This blogpost is the fourth in a series of five where I intend on exploring Design Thinking in an education context. I want to come back to the questions we have about design thinking when we’re first starting out. I want to think about what design thinking is, why we might use design thinking, how we can use design thinking in schools, where to go for resources and help, and finally, how design thinking can transform our schools.
Okay, so the watchword for this blogpost is curation. We’ve begun by thinking about what design thinking actually is, why I think it’s important to use in education – silver bullet, people! – and the variety of ways design thinking can be used in an education context. For those of you on this design thinking journey with me, this post is really just a list of my favourite ‘go to’ places.
Firstly, when people want to get started with design thinking, I often show this quick clip from Daylight on what design thinking is. It’s a useful introduction with reference to a particular product that was designed and made. But I personally think the best way to learn what design thinking is, is by getting hands-on and stuck into a design thinking challenge. So, here’s the d. School in Stanford’s “crash course” in design thinking, and embedded below is a presentation I gave late last year to a group of principals interested in learning about design thinking:
If people are readers and want to explore the concept of design thinking, my favourite article is this one by Tim Brown and Jocelyn Wyatt. I find this research by Swee Hong Kwek useful too. In last week’s post I recommended Grant Lichtman’s #EdJourney and Ewan McIntosh’s How to Come Up with Great Ideas and Actually Make them Happen. Grant’s blog is also one to subscribe to.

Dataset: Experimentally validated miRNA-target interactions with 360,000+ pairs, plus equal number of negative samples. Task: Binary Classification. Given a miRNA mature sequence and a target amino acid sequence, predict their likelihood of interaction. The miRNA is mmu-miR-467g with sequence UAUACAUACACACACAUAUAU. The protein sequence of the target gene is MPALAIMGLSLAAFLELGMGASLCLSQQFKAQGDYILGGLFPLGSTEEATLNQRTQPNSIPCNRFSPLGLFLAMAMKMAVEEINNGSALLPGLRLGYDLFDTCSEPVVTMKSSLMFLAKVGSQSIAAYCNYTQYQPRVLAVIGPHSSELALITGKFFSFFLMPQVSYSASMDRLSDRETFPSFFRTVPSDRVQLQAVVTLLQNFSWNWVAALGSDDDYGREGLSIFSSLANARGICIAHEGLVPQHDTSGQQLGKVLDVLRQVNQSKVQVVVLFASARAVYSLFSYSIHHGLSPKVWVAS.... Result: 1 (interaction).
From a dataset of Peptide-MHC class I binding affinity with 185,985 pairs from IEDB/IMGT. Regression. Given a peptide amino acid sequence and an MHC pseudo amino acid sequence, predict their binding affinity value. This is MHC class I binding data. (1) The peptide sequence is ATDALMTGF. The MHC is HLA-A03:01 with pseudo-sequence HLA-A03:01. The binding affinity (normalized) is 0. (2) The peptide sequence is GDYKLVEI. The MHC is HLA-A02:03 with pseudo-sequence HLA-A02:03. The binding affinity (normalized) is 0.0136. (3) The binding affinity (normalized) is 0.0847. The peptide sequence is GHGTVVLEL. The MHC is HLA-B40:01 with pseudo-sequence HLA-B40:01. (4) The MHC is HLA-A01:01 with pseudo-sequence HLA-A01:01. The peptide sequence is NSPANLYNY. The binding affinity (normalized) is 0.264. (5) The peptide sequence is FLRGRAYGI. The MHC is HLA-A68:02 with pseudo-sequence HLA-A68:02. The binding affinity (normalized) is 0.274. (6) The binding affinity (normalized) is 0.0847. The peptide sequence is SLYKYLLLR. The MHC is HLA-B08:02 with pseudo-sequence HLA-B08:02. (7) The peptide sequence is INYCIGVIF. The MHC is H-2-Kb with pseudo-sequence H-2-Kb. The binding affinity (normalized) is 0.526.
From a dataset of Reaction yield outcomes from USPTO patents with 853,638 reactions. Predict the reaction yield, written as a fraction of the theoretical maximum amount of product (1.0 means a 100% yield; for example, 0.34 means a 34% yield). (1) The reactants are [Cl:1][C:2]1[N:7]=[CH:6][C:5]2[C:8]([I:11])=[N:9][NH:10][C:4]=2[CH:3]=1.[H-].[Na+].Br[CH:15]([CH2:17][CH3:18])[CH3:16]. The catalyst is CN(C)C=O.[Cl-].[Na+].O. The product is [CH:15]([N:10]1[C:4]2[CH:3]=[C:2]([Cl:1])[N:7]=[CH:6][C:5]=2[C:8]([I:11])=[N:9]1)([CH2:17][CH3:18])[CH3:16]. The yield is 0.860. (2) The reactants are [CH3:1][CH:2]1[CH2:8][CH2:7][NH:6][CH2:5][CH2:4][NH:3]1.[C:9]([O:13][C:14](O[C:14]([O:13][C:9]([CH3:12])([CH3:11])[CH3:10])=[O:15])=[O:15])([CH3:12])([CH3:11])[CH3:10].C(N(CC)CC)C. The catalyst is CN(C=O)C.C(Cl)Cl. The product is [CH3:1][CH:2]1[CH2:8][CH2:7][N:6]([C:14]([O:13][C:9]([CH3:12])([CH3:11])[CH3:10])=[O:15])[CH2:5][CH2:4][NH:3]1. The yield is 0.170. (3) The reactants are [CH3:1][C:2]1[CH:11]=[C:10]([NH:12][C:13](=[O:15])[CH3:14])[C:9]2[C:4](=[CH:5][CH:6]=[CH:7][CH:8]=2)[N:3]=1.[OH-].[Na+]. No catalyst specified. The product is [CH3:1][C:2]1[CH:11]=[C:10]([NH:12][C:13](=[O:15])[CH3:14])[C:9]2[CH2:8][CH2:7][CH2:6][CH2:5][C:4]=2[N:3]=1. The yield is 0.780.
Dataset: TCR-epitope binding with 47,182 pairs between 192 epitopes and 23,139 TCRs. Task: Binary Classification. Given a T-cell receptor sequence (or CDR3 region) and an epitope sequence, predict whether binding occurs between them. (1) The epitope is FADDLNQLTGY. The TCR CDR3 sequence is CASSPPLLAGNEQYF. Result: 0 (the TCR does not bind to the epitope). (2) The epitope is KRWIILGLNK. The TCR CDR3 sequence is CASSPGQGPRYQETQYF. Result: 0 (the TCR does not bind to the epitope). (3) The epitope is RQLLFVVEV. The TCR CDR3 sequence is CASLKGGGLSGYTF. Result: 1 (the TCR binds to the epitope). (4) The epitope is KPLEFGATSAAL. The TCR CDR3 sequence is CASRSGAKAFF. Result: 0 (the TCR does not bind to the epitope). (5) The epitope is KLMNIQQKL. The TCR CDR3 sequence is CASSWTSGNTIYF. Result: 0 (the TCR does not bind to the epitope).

For people wanting to see the different ways the process of design thinking can be expressed, I start with the “biggies” of design thinking: IDEO, d. School and notosh. I also suggest these models as being of particular use to teachers, or that have education-specific resources: Mary Cantwell’s DeepDT, Frog Design’s Collective Action Toolkit, and IDEO’s design thinking for educators. This latter site also has a great downloadable toolkit, as well as short videos to watch and spark inspiration.
When you want to get practical with “stuff” you can just use in the classroom tomorrow, I don’t think you can go past this great collection of design thinking resources collated by Thomas Riddle in a Livebinder. I found it super-handy when I created my first design thinking-inspired unit. And the d. School K-12 Lab Wiki also has excellent resources – I use their downloadable images a lot.
And finally, for those who want to connect with other like-minded design thinking educators, I always point them in the direction of Steve Mouldey, particularly as he’s a local Kiwi educator; and also, for those on Twitter, the #dtk12chat. Like me, Steve was a CORE Education eFellow in 2015, and he also conducted some research into design thinking. I recommend a read of this blogpost, as he inquired into the impact of design thinking from a student’s perspective.
What else have you uncovered/discovered on your design thinking journey? Please suggest other nifty resources in the comments below: